Chile – Pt 2.

Riding horses in Patagonia

Part Two of my holiday saw me join a tour of Torres del Paine national park and surrounding area on horse-back. I spent one night in Punta Arenas and had a very quick look around the town in the morning before catching the bus to Peurto Natales.

The bus winds its way through miles and miles of nothing, pampas grassland, with a huge sky arching overhead. I nodded off, warm in the sunshine steaming in the window, waking as we turned the corner into the town. I was met at the bus station and driven to the hostel, which was a welcome change from finding things myself!

That first evening I met the rest of the group: two French, one Swiss, one American, and our Chilean guide. We had a trail briefing and went to dinner together. Up early the next morning we spent several hours on a boat traveling up to Glacier Serrano, where, after a really quick look at the glacier itself, we met our horses and the adventure began.IMG_3194

The first day follows a narrow trail through the forest alongside the river Serrano, and past Lago Brush. The pace was very sedate due to the narrowness of the trail and some steep sections. Unfortunately I became violently ill shortly after lunch (stomach upset), so I couldn’t enjoy the afternoon, and missed the next days ride (apparently Glacier Grey is spectacular!). Fortunately the scenery from the campground gave some relief as I waited to feel better.
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The next day I was back in the saddle for the ride from Rio Serrano to Estancia Laguna Amarga. Pitufo was a lovely horse, really solid & reliable feeling but easy to move into a gallop, and not too bouncy when doing that endless jog trot that Patagonia horses are trained to do – it covers a lot of ground but my god it can hurt!

This was a mixed day, some fast riding in open grassland just inside the national park administration station, some more calm sections up among the lakes, and then more hard galloping down to the estancia. The sun shone on us still, we had a lovely picnic, and some of the wildlife even deigned to pose for photos!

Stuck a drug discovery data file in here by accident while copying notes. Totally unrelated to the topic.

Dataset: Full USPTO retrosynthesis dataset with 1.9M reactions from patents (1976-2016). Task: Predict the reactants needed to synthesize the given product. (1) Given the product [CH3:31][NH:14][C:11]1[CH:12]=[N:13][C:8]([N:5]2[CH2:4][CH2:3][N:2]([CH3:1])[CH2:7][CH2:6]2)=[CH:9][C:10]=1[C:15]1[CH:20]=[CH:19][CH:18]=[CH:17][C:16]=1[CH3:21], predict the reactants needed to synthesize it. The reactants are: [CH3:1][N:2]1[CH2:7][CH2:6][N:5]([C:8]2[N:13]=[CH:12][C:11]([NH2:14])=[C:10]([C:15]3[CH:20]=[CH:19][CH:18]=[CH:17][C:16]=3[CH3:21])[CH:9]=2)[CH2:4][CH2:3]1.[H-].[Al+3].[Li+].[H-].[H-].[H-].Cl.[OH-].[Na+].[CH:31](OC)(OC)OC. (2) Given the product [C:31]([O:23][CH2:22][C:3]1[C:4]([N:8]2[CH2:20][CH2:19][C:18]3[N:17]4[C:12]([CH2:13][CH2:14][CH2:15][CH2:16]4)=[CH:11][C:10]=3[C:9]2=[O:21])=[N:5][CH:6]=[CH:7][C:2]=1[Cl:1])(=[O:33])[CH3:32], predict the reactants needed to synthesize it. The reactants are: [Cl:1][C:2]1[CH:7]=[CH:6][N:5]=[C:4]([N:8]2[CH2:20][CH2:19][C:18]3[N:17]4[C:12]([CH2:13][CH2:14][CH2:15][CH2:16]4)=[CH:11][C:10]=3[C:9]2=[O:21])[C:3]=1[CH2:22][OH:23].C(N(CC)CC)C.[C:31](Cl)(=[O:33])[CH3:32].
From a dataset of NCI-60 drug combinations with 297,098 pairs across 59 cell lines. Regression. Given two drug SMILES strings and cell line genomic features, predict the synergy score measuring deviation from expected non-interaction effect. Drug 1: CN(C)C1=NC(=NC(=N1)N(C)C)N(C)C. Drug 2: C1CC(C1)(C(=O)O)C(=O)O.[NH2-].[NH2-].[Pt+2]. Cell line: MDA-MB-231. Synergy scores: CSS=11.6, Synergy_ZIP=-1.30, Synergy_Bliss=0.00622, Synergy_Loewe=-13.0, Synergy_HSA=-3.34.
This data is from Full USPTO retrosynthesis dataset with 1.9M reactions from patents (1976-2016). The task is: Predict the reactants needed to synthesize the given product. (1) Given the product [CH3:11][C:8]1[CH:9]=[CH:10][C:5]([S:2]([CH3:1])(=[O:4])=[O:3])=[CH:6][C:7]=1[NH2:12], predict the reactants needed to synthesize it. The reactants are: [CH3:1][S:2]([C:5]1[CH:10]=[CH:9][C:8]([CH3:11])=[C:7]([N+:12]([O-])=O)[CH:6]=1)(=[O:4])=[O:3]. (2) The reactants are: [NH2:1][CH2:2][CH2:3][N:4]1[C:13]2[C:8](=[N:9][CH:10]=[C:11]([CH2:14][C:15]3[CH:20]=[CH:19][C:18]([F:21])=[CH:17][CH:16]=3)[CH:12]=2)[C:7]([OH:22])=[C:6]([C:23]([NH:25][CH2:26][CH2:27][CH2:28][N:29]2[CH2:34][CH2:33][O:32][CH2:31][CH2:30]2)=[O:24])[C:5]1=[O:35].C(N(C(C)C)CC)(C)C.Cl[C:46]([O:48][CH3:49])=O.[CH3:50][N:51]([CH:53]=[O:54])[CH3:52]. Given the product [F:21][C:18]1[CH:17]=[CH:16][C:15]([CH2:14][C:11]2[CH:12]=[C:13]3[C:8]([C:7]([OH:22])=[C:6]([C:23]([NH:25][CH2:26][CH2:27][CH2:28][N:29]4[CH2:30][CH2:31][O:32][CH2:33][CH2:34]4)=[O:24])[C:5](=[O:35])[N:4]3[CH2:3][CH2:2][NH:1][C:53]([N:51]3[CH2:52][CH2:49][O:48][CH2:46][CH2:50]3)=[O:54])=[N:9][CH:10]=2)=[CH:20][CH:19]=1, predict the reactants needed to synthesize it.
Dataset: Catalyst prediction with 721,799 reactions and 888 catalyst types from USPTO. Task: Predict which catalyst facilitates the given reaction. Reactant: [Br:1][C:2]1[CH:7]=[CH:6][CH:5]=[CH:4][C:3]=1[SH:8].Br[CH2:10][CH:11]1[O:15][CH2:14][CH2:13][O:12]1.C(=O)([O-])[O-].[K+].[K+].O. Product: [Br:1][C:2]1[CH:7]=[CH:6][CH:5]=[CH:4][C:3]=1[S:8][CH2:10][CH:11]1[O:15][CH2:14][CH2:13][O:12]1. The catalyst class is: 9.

Again we were treated to a campsite with a wonderful view of the Torres, it was wonderful to lie with a cold beer after a long day in the saddle and look at this:

The next day was the beginning of the wild-camping part of the adventure, two nights in a gorgeous flower meadow at Lago Paine, with an excursion to view lake & glacier Dickson. The ride in was another very fast day and the famous Patagonian wind picked up as we galloped, blowing great clouds of dust into our eyes. Unfortunately the day of the excursion was wet and wild, especially at the lake Dickson end of the trail, so the glacier was only a grey blob in the clouds.
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Emerging from the wilderness we changed horses to those owned by our next hosts, Estancia Tercera Barranca. The horse I got felt very tall and a bit fidgety after the completely solid Pitufo, ‘un poco loco’ as the guide said. But we navigated the river crossing and technical terrain up onto the pampas without incident. Another campsite with gorgeous views but very very exposed to the wind and the cooking shelter was very drafty.
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The final two days riding took a slightly different format. We drove to meet horses at Estancia Las Chinas in the Sierra Baguales and took a ride high into the mountains, a crazy moonscape of rock and sand. This was the coldest day so far, I was in my down vest all day…

… But the next day topped that, we got SNOWED on while visiting the condor lookout at Laguna Sophia. Definitely all 4 seasons in one week given that I was riding in a t-shirt at the beginning of the trip!

All in all I had a wonderful time, there is something really special about seeing wild country from horseback, a connection to the way things might’ve been in years gone by, and a good balance between being able to see all the interesting plants and animals while covering more distance in a day than you would on foot.